Feature

Mistakes Were Made

“I can’t remember the last time I laughed so hard and so often at the theater,” said Erik Haagensen in Backstage.

Barrow Street Theatre
New York
(212) 868-4444

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Thanks to a “tour de force” comic performance by Michael Shannon, Mistakes Were Made is “100 minutes of high-octane bliss,” said Erik Haagensen in Backstage. The story of a small-time producer’s desperate attempt to bring a historical epic to Broadway with just his wits and his telephone, it’s essentially Shannon’s one-man show. Sure, Craig Wright’s script provides some “explosively funny” material. As low-rent huckster Felix Artifex, Shannon also fields a stream of speakerphone messages from his secretary (“another delicious source of humor”) and shares some of his worries with a morbidly obese goldfish. But listening to Shannon juggle calls on 10 phone lines is all the entertainment I could ask for. “I can’t remember the last time I laughed so hard and so often at the theater.”

Still, “a satisfyingly whole play is not easily constructed from half of a conversation,” said Charles Isherwood in The New York Times. We hear Artifex chatting up a variety of quirky characters, from the play’s novice writer to the prissy Hollywood star who’s being courted for the lead. The quirks of these unheard sounding boards add texture, but they also undermine the story’s plausibility. Artifex himself is a type that went extinct long ago, and the idea that even he would bet everything on a no-name writer is highly unlikely. Whenever Artifex “interrupts his spiel to let his callers have a word,” the audience is given “a little too much time” to ponder such holes.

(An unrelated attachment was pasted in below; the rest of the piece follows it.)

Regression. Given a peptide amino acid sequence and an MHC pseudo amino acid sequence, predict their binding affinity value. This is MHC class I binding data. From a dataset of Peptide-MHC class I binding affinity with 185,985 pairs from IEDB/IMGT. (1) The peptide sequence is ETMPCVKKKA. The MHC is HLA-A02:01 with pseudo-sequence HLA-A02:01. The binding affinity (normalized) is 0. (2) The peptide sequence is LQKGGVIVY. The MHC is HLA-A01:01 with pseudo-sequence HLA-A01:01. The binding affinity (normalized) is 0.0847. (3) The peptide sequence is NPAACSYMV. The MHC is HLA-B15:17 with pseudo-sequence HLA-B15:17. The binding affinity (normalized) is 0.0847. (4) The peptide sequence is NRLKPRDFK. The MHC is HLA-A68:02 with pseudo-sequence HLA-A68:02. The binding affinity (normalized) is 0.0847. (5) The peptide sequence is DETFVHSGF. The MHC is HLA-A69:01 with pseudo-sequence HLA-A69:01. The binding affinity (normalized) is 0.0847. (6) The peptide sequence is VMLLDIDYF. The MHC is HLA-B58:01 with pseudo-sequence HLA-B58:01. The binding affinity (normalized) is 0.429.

But Wright didn’t intend Mistakes as a simple showbiz satire, said Scott Brown in New York. It’s obvious “from minute one” that Shannon’s old-school flimflammer is overmatched, and the character is so maniacally devoted to pitching that “it’s far from clear” whether he believes in the pitch himself. As Artifex slides into a full-scale meltdown, Wright’s farce becomes more than a modern gloss on Mel Brooks’ The Producers. It offers a trenchant commentary on “the widening chasm” in our world “between magical thinking and actual achievement.”

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